Advertisement

Sample Collection and Preparation Methods Affecting Mutagenicity and Cytotoxicity of Coal Fly Ash

  • Judy L. Mumford
  • Joellen Lewtas
Chapter
Part of the Environmental Science Research book series (ESRH, volume 27)

Abstract

Reports by several investigators describing the biological activity of coal fly ash have presented a variety of results which in some cases (Fisher et al., 1979; Clark and Hobbs, 1980; Kubitschek et al., 1980; Mumford and Lewtas, in press) are conflicting. The biological activity of coal fly ash may differ because of one or or more of the following factors: (1) the samples studied were from different sources; (2) the samples were prepared for bioassay differently; (3) the sampling method differed, and, therefore, collected samples were different in chemical or physical properties which affect the biological activity. Several variables involved in coal fly ash studies — source, sample collection and preparation methods, bioassay method — are undoubtedly responsible for the diversity of biological effects observed. The objectives of this study were to examine the sample preparation and collection factors which may affect the observed biological activity caused by coal fly ash and to evaluate the mutagenicity and cytotoxicity of fluidized-bed combustion (FBC) fly ash from experimental and commercial units. The bioassays used in this study were the Ames Salmonella plate incorporation test for mutagenicity and the rabbit alveolar macrophage (RAM) system for cytotoxicity.

Keywords

Extractable Mass Coal Combustion Product Collection Temperature Rabbit Alveolar Macrophage Conventional Combustion 
These keywords were added by machine and not by the authors. This process is experimental and the keywords may be updated as the learning algorithm improves.

Preview

Unable to display preview. Download preview PDF.

Unable to display preview. Download preview PDF.

References

  1. Ames, B.W., J.M. McCann, andE. Yamasaki. 1975. Methods for detecting carcinogens and mutagens with the Salmonella/mammalian microsome mutagenicity test. Mutation Res. 31:347–364.Google Scholar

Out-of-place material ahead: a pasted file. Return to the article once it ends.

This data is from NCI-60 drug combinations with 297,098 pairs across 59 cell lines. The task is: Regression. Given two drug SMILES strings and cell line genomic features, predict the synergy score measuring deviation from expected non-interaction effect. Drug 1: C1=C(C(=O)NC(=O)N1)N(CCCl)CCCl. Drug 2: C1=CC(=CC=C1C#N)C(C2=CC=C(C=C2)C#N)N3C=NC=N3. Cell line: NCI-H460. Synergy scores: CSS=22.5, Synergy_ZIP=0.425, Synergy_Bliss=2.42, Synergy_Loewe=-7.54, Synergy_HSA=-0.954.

2. Clark, R.C., and CH. Hobbs. 1980. Mutagenicity of effluents from an experimental fluidized bed coal combustor. Environ. Mutagen. 2:101–109.CrossRefGoogle Scholar
  3. Claxton, L.D., J. Huisingh, and M. Waters. 1979. The testing of environmental samples for mutagenicity and carcinogenicity using microbial assay systems. In: Symposium Proceedings: Textile Industry Technology, December 1978, Williamsburg, VA. F.A. Ayers, compiler. EPA-600/2–79–104. U.S. Environmental Protection Agency: Research Triangle Park, NC. pp. 231–238.Google Scholar
  4. Fennelly, P.F., H. Klemm, and R.R. Hall. 1977. Coal burns cleaner in a fluid bed. Environ. Sci. Technol. 11:244–248.CrossRefGoogle Scholar
  5. Fisher, G.L., C.E. Chrisp, and O.G. Raabe. 1979. Physical factors affecting the mutagenicity of fly ash from a coal-fired power plant. Science 204:879–881.ADSCrossRefGoogle Scholar
  6. Kindya, R.J., R.R. Hall, G. Hunt, W. Piispanen, and P. Fennelly. 1980. Environmental Assessment: Source Test and Evaluation Report -- Exxon Miniplant Pressurized Fluidized-Bed Combustor with Sorbent Regeneration. GCA Corporation: Bedford, MA. pp. 8–25.Google Scholar
  7. Kubitschek, H.E., and D.M. Williams. 1980. Mutagenicity of fly ash from a fluidized-bed combustor during start-up and steady operating conditions. Mutation Res. 77:287–291.CrossRefGoogle Scholar
  8. Kubitschek, H.E., D.M. Williams, and F.R. Kirchner. 1980. Biological monitoring of fluidized-bed combustion operations I. Increased mutagenicity during periods of incomplete combustion. In: Short-Term Bioassays in the Analysis of Complex Environmental Mixtures II. M.D. Waters, S.S. Sandhu, J. L. Huisingh, L. Claxton, and S. Nesnow, eds. Plenum Press: New York. pp. 411–420.Google Scholar
  9. Mumford, J.L., and J. Lewtas. In press. Mutagenicity and cytotoxicity of coal fly ash from fluidized-bed and conventional combustion. J. Toxicol. Environ. Health.Google Scholar
  10. Rosenkranz, H.S., E.C. McCoy, D.R. Sanders, M. Butler, D.K. Kiriazides, R. Mermelstein. 1980. Nitropyrenes: isolation, identification, and reduction of mutagenic impurities in carbon black and toners. Science 209:1039–1043.ADSCrossRefGoogle Scholar
  11. Schuetzle, D., F.S.C. Lee, and J.T. Prater. 1981. The identification of polynuclear aromatic hydrocarbon (PAH) derivatives in mutagenic fractions of diesel particulate extract. Int. J. Environ. Anal. Chem. 9:93–144.CrossRefGoogle Scholar
  12. Tejada, S.B., R.B. Zweidinger, and J.E. Sigsby. 1982. Analysis of nitroaromatics in diesel and gasoline car emissions. Paper presented at Society of Automotive Engineers Passenger Car Meeting, June 7–10, 1982. Troy, MI. Paper ≠820775.CrossRefGoogle Scholar
  13. Young, C.W., P.H. Anderson, R.J. Kindya, R.R. Hall, J.M. Robinson, and P.F. Fennelly. 1981. Environmental Assessment: Source Test and Evaluation Report -- Georgetown University Fluidized-Bed Boiler. GCA-TR-81–76-G. GCA/Technology Division, GCA Corporation: Bedford, MA.Google Scholar

Copyright information

© Plenum Press, New York 1983

Authors and Affiliations

  • Judy L. Mumford
    • 1
  • Joellen Lewtas
    • 1
  1. 1.Genetic Toxicology Division, Health Effects Research LaboratoryU.S. Environmental Protection AgencyResearch Triangle ParkUSA

Personalised recommendations